Even more, after the news of the past few weeks and most recently, I am afraid for my son, a black man. I am afraid for my two black adopted brothers and for young men of color everywhere, as the world becomes browner. When things occur in the world, I am moved to address our parent body, but I have spent days with no words—only feelings of the deepest sadness, anger, fear and resolve to resist this virus of racism that keeps infiltrating our communities. In my morning walk, I kept looking up at the flag in front of City Hall, saying ‘why isn’t the flag at half-mast?’ This is such a devastation for our nation. Why aren’t we mourning the hearts of individuals across the nation as we strive to
try to put our feelings around this atrocity somewhere?
I understand the number of protests that are occurring around the US and the Bay Area, as there is a horrible helplessness that who we feel we are as humans is defied by what we see—even now. Even now, we still have lessons to learn about humanity, racism, and otherness. Even now, we still have to self-check our own biases which spill out into our thoughts and actions. Even now, we must face the reality that deep down, we still have work to do every day.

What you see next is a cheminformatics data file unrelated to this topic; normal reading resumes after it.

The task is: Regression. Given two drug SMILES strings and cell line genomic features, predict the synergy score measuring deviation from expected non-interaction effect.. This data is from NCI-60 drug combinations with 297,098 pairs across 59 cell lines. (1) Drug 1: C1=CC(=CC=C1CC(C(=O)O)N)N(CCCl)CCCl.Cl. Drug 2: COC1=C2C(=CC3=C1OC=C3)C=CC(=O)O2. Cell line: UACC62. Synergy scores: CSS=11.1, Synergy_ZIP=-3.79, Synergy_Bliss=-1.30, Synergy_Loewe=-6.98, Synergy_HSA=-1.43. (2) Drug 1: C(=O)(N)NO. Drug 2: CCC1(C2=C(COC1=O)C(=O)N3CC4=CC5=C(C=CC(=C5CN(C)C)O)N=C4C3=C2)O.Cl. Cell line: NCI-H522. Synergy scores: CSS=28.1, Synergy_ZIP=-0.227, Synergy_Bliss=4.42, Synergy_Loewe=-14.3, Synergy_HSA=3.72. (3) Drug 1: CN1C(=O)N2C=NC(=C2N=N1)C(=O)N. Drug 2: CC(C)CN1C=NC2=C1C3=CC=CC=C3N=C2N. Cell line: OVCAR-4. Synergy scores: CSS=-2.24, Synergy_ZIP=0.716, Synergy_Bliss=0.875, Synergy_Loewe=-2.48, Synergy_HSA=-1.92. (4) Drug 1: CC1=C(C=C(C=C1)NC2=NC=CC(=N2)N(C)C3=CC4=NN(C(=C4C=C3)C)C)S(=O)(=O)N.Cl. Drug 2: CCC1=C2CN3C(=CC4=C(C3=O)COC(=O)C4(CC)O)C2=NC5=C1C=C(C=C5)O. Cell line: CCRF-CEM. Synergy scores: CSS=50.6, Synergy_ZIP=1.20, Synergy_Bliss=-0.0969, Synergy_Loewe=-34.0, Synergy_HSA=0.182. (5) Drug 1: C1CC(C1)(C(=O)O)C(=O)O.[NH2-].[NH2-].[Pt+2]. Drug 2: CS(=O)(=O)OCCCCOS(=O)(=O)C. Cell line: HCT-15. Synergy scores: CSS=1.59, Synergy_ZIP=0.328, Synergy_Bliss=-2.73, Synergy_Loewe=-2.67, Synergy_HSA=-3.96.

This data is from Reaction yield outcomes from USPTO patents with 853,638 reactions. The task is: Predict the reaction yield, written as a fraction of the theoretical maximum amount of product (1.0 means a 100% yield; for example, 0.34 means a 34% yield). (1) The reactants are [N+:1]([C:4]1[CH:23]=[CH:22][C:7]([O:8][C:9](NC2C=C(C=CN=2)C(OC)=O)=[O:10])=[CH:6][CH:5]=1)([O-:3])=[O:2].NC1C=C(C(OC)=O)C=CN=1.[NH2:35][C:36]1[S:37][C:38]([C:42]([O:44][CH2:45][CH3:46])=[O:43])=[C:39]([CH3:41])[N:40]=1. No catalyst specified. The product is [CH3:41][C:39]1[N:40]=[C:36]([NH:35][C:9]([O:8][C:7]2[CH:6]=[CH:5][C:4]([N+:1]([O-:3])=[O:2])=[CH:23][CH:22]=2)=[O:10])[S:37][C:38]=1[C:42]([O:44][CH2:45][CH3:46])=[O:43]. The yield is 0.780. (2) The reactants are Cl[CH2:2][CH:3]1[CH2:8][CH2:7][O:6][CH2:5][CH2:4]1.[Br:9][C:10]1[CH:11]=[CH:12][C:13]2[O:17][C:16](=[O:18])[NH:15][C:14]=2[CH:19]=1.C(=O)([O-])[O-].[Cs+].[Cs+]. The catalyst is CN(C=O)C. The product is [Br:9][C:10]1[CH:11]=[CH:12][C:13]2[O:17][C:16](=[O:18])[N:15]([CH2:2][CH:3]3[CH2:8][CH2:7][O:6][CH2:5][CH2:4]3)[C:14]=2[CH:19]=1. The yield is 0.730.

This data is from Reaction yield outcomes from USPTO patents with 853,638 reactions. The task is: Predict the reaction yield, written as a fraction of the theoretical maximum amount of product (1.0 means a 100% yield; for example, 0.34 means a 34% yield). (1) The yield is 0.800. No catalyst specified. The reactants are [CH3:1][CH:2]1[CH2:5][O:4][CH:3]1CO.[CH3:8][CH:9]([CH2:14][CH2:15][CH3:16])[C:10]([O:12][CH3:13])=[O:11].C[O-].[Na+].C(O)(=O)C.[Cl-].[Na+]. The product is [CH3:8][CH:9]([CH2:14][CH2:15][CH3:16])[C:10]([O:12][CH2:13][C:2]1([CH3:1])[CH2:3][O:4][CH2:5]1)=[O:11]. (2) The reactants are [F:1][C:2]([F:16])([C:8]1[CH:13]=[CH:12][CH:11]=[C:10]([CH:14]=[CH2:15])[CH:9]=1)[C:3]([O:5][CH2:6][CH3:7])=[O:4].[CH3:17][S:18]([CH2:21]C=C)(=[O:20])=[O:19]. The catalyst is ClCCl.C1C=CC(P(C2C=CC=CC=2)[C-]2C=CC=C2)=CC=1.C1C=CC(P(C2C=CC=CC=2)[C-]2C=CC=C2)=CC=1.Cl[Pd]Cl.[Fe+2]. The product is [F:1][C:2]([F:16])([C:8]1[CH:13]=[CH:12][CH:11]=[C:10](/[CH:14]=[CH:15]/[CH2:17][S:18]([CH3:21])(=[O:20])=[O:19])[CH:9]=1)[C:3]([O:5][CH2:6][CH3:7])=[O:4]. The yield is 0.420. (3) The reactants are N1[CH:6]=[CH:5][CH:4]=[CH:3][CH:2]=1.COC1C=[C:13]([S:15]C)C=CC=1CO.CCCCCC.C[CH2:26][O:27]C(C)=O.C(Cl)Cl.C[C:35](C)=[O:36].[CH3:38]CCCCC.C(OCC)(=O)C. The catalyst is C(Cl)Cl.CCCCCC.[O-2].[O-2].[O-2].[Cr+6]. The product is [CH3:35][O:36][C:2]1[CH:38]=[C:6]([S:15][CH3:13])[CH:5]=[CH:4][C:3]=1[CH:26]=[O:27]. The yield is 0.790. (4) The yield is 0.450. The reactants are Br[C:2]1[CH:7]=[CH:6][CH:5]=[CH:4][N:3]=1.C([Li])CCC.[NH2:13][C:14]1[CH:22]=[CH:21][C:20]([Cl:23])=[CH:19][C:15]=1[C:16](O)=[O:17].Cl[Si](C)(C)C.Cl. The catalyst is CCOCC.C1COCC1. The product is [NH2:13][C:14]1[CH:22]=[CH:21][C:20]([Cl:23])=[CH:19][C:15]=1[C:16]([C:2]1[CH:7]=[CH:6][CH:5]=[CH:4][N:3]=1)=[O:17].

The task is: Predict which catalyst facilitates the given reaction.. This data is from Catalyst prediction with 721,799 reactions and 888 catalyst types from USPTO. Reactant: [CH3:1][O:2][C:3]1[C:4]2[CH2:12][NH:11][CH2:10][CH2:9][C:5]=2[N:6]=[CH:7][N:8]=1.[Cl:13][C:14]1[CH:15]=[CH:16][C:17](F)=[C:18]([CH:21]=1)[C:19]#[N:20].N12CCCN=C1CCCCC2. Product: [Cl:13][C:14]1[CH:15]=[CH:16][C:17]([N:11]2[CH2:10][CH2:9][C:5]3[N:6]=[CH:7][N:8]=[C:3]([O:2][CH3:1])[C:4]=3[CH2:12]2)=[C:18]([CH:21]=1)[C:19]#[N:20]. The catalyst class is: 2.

Even now, we still have to self-check our own biases which spill out into our thoughts and actions. Even now, we must face the reality that deep down, we still have work to do every day.
This weekend, there will be protests everywhere. I implore you to make good decisions regarding these protests, whether you attend, watch on television or speak of them:
- If you feel moved to protest, please do it peacefully.
- Please remove yourself from any protest that begins to change from peaceful to violent in any way.
- Please do not condone violent protests in comments.
There is a very serious reason that I make this request. It is not simply because you should not risk being injured or arrested. There is an underlying stereotype about men of color—Black men specifically, that Black men are violent. Responding to this horrific situation with violence exacerbates the notion that Black people are violent and/or incite others to violence. This very notion is a part of what gives others the twisted belief that they must be violent toward Black men in order to be safe.
Please give the utmost of respect to Black men nationwide by holding up the truth that this stereotype is incorrect, and that Black people can be promoters of peace, keepers of peace, and models of peace.
The flag of my heart is at half-mast, for the family of Mr. Floyd, for the families of so many disenfranchised people, so many people of color, Black and Brown men especially, for so many poor people who need justice. As Dr. King said, “true peace is not merely the absence of tension: it is the presence of justice.” We must stand for what is right, for the lives of our children are at stake.
Dr. Cindy Acker
May 29, 2020